Stories of lovers involved in domestic tragedies were among the principal themes of romantic passion in Japanese printmaking. These scandalous tales typically involved conflicts between social obligations (giri, 義理) and personal emotions or "human feelings" (ninjô, 人情). Such stories, often freely adapted from actual events, were widely popular on the puppet and kabuki stages, as well as in ballads, broadsheets, oral recitatives, and illustrated fiction.
The couples in these stories faced intransigent opposition to their liaisons from family and society, and as a result they faced insurmountable obstacles and frequently brought upon themselves inconsolable suffering. Many stories involved shinjû ("inside the heart," but signifying "double suicide": 心中). Without a way to escape or to legitimize their love, or having committed crimes to keep their love alive, they ultimately chose to die together rather than live apart. These were extraordinary couples, and the Japanese public was fascinated by such tales of reckless love.
In the late 1790s Kitagawa Utamaro (1753-1806) introduced a new approach for the depiction of tragic lovers. His innovative compositions were constructed with an pictorial vocabulary that set his prints apart from earlier ukiyo-e artists. Utamaro's emphasis on the emotional and psychological aspects of these characters and their stories represented an important development in printmaking when realism was increasingly reflected in the arts and literature of the period.
Early ukiyo-e printmakers designed overwhelmingly in the full-length format, which by its nature introduced some distance between the viewer and the figures. This visual separation was both physical and psychological, and it partly diminished the emotional impact of the figures. In contrast, Utamaro designed around 120 single-sheet prints depicting tragic lovers, and many were in the close-up ôkubi-e ("large-head": 大首絵) format, which introduced far greater intimacy and brought emotion closer to the picture surface by zooming in on the faces of the protagonists.
The print shown here is from a series titled Jitsu kurabe iro no minakami ("Comparing true feelings — sources of love: 実競色乃美名家見) published circa 1798-99. There are 20 known designs from this important group (one other design is mentioned in the literature but remains unconfirmed), published by Nishimuraya Yohachi (西村屋与八 whose firm name was Eijudô, 栄寿堂). There is also a seal that reads "Sei han," possibly a firm related directly to Nishimura Yohachi or a secondary publisher or distributor.
Each design in the series depicts a pair of famous lovers from shinjû-mono (plays about double-suicide: 心中物). The lovers' names, Keisei Umegawa (契情梅川) and Hikyakuya Chûbei (飛脚屋忠兵衛), are inscribed above them. Chûbei, aged 24, was a courier who stole money from a client to ransom his lover, the low-ranking courtesan Umegawa, aged 22. They fled and went into hiding, but were eventually captured and executed (or in some theatrical versions, they committed double suicide). The tale was particularly well known because Japan's greatest Edo-period playwright, Chikamatsu Monzaemon (1653-1725), wrote an influential puppet play about the lovers, which was titled Meido no hikyaku (The Courier for Hell: 冥途の飛脚), first performed at the Takemoto Theater in Osaka on April 22, 1711. It was based on a scandalous event that took place in late 1710 (but whose details are now lost). In the play the narrator prepares the story's ending by referring to the lovers as birds caught in a snare and declaring that they were doomed not to escape.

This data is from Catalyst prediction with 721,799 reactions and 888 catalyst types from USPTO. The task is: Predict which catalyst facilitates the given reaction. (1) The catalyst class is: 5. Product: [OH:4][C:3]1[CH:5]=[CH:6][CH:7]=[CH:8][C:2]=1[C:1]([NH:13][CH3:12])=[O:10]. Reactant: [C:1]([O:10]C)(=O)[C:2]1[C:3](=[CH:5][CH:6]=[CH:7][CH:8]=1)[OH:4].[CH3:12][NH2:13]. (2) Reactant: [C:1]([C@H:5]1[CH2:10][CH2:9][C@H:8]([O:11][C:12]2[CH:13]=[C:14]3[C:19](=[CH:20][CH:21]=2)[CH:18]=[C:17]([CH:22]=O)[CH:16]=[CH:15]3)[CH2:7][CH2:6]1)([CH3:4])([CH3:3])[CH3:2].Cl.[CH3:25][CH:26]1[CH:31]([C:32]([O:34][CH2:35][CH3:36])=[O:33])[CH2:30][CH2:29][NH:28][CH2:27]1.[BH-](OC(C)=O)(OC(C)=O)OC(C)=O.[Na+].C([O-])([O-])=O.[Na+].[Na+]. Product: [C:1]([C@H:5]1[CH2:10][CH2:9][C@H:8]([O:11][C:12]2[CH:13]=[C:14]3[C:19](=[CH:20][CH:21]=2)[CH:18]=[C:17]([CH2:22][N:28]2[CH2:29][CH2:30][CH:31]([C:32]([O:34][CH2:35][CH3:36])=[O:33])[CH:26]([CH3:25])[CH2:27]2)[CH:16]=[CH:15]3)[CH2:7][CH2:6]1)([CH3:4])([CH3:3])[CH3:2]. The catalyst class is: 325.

Chûbei and Umegawa are shown here during the final michiyuki ("road going": 道行) as they journey toward Chûbei's home town of Ninokuchi in Yamato province. Utamaro has depicted his lovers using his distinctive "portrait" style. The faces were not actual likenesses (nigao, 似顔), but rather were drawn with a goal toward displaying their emotional state, thus a different kind of "portrait." What the Japanese of the period called ninjô was, in fact, the central theme of these prints, despite the fashionable clothing and pleasing facial typologies.
Utamaro also incorporated three pictorial devices that he and other artists used repeatedly to depict tragic lovers. First, Umegawa and Chûbei lean slightly forward as they walk, for they are on a journey (called the michiyuki or "road going"). In these stories the 'michiyuki' often took the form of either an attempt to escape or a final secret journey as the lovers traveled toward some chosen destination where they would commit double suicide. Second, they press close together while sharing an umbrella (aiaigasa, 相合傘), an iconographic symbol of romance and intimacy during the Edo period and serving here as a public display of passionate love. Third, they wear headscarves to hide their identities while traveling. (Umegawa also bites down on her scarf in a conventional gesture of suppressed emotion.) Utamaro's print offers an intimate portrait of wayward lovers who fail to resolve the destructive complications of their illicit love. For the viewer of Utamaro's day this double portrait would have resonated with the tragic romanticism made popular on the theatrical stage. ©1999-2019 by John Fiorillo
See Kiyonaga degatari-zû for another example of shinjû.